As the outdoor growing season comes to a close and seasonal farmer’s market customers look for a venue to find locally prepared food in an outdoor community setting, they may have to look no further than Twitter. Food trucks are on the rise in Michigan, which echoes a nationwide trend of these small, mobile food businesses increasing in number. Since these businesses may change locations many times per day, food truck owners will often update their whereabouts via Twitter, Facebook or their website. Check out some food trucks local to southeast Michigan at these handles: @elGuapoGrill, @MarksCartsA2 and @TravelBurger. Despite our state’s potentially extreme winter weather, many food trucks stay open year round and appreciate support through our colder months.
Food trucks may not seem like a large piece of our food economy, but according to a recent report, food trucks currently bring in $650 million every year, nationwide. This amount is expected to increase, so much so that food truck revenue is projected to account for $2.7 billion over the next five years. Despite this growth, the food truck business has some unique challenges.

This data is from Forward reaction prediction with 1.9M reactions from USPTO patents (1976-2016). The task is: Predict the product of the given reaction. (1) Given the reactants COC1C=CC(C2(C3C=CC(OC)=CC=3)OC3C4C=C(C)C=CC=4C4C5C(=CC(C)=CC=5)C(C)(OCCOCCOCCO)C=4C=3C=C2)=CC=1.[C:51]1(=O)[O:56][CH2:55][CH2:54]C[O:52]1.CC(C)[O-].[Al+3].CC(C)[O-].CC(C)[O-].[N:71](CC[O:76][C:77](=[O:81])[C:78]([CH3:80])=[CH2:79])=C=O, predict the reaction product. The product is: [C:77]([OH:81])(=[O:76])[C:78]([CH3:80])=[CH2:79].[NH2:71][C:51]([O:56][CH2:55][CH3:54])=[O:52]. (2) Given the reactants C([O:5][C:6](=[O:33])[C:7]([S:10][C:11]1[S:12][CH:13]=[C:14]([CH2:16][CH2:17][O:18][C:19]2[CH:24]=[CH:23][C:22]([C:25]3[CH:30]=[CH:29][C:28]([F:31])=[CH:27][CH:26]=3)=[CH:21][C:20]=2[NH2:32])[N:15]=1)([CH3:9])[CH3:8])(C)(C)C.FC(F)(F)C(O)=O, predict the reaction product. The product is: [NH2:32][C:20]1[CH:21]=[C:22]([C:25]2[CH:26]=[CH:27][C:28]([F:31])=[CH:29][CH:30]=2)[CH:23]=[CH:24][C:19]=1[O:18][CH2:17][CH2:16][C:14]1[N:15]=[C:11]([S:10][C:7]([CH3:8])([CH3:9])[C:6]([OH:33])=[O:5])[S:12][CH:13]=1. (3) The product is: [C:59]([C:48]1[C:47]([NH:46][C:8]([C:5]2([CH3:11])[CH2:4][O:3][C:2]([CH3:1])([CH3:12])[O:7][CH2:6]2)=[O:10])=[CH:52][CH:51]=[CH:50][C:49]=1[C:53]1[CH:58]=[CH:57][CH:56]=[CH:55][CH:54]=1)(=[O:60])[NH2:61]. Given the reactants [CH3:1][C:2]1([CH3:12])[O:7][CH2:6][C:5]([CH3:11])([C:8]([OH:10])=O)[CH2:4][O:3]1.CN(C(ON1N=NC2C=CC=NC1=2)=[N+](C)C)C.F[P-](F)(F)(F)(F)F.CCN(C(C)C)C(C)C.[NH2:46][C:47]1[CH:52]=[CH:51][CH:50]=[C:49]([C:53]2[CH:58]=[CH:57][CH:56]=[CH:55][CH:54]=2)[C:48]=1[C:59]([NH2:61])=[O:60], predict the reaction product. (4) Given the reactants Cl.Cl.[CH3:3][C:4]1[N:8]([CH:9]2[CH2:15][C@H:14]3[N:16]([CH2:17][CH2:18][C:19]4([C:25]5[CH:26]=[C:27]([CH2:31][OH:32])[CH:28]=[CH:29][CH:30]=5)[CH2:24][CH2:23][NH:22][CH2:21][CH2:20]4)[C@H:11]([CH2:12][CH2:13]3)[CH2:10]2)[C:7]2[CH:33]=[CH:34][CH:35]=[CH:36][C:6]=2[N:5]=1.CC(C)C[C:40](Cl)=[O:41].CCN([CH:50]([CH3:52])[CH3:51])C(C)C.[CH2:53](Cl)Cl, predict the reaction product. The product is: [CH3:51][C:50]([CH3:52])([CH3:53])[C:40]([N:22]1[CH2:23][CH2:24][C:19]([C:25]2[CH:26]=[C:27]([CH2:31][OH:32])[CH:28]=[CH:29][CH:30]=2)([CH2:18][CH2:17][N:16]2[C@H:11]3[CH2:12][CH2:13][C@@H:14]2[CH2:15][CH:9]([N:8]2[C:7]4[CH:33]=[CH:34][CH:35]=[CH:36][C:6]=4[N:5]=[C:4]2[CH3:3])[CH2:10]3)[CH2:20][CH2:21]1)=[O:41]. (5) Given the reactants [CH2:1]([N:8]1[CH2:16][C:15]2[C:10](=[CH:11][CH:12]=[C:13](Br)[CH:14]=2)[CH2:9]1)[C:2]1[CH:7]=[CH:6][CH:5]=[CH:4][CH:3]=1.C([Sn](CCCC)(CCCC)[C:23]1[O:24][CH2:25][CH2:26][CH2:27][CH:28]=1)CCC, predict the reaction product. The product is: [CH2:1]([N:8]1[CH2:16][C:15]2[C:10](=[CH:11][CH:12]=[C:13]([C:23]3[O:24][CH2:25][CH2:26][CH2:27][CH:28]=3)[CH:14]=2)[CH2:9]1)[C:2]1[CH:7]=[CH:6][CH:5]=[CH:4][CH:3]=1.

In southeast Michigan, one community action project is working to improve the licensing procedures and policy related to running a mobile food business in the city of Detroit. This project comes out of FoodLab Detroit, a nonprofit organization devoted to providing resources, support and a strong network of small food businesses in the region. In addition, FoodLab offers a food truck licensing guide as a resource for new mobile business owners. This resource would be useful to anyone in Michigan, and particularly helpful for those located in the southeast region. The MSU Product Center also offers services to address issues surrounding regulations and licenses, as well as assistance with concept definition, business planning, business development, marketing, branding and market research.
In Michigan, food trucks are gaining traction through a variety of means. A popular way to highlight these businesses are community sponsored food truck rallies, which are often hosted in conjunction with other community events. These gatherings host multiple trucks and usually feature various types of cuisine. Some farmers markets will also host one or more food trucks in conjunction with market day. If you have not had the chance to experience a food truck rally, there may be one in your area organized for the late fall. The Oct. 30 rally at Detroit Eastern Market is one example.
There are many online listings of food trucks in Michigan, but the best way to find a food truck in your area may be to search online, or ask your neighbors! Also, consider contacting your local Michigan State University Extension office, which provides support to local food businesses and customers throughout the state.